About half of annual marine carbon burial takes place in shallow water ecosystems where geomorphic and ecological stability is driven by interactions between the flow of water, vegetation growth and sediment transport1. Although the sensitivity of terrestrial and deep marine carbon pools to climate change has been studied for decades, there is little understanding of how coastal carbon accumulation rates will change and potentially feed back on climate2,3. Here we develop a numerical model of salt marsh evolution, informed by recent measurements of productivity and decomposition, and demonstrate that competition between mineral sediment deposition and organic-matter accumulation determines the net impact of climate change on carbon accumulation in intertidal wetlands. We find that the direct impact of warming on soil carbon accumulation rates is more subtle than the impact of warming-driven sea level rise, although the impact of warming increases with increasing rates of sea level rise. Our simulations suggest that the net impact of climate change will be to increase carbon burial rates in the first half of the twenty-first century, but that carbon–climate feedbacks are likely to diminish over time.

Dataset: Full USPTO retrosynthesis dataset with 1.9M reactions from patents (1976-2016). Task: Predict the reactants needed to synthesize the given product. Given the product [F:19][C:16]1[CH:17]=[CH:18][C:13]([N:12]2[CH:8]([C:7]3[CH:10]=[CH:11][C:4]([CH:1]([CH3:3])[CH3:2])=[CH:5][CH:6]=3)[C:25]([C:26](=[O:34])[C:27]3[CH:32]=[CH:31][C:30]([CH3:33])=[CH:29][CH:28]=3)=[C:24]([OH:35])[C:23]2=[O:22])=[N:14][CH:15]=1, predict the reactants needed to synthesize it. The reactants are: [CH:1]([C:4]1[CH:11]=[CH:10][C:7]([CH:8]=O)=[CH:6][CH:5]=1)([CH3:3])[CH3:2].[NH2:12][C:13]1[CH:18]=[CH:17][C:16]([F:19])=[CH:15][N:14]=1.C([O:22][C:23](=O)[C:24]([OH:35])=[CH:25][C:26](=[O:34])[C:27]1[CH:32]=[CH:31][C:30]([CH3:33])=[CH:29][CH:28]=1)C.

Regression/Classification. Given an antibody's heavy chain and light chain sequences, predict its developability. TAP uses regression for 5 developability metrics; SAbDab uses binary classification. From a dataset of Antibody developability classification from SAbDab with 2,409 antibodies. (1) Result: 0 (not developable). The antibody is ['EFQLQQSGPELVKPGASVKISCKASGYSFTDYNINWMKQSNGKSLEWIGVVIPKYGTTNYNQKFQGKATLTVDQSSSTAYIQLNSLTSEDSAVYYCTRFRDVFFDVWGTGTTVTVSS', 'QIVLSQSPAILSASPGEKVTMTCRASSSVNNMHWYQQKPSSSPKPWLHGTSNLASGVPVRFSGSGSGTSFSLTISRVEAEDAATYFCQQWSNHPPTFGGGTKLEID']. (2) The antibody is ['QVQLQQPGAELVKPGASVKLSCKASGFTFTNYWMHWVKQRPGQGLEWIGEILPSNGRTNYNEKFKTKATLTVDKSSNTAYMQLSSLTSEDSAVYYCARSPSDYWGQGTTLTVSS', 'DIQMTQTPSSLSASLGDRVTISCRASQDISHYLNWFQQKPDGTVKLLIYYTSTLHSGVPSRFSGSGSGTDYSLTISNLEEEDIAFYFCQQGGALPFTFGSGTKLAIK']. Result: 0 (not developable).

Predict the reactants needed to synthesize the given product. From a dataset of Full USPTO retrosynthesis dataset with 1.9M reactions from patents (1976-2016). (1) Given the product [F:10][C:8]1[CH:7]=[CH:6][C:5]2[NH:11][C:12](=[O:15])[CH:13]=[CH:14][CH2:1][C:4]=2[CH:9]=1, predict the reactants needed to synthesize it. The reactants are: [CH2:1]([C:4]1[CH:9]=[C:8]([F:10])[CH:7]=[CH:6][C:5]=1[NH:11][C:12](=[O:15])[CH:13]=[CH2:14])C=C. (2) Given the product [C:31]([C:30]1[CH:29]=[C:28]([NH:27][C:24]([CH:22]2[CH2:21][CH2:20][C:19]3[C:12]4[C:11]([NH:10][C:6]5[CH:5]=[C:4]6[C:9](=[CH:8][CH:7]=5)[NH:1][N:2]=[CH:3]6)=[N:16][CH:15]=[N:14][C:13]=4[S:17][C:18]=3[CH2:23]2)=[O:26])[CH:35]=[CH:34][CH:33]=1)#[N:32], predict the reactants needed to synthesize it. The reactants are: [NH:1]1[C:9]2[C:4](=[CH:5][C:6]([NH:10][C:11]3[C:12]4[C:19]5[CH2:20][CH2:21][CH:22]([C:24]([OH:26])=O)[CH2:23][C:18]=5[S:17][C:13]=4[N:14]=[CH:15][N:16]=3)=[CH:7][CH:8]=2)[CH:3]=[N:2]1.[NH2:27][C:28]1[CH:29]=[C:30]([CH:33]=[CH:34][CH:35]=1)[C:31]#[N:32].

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We appreciate reviews by S. Bridgham and L. Larsen. This work was supported by the USGS Global Change Research Program.
The authors declare no competing financial interests.
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Kirwan, M., Mudd, S. Response of salt-marsh carbon accumulation to climate change. Nature 489, 550–553 (2012) doi:10.1038/nature11440
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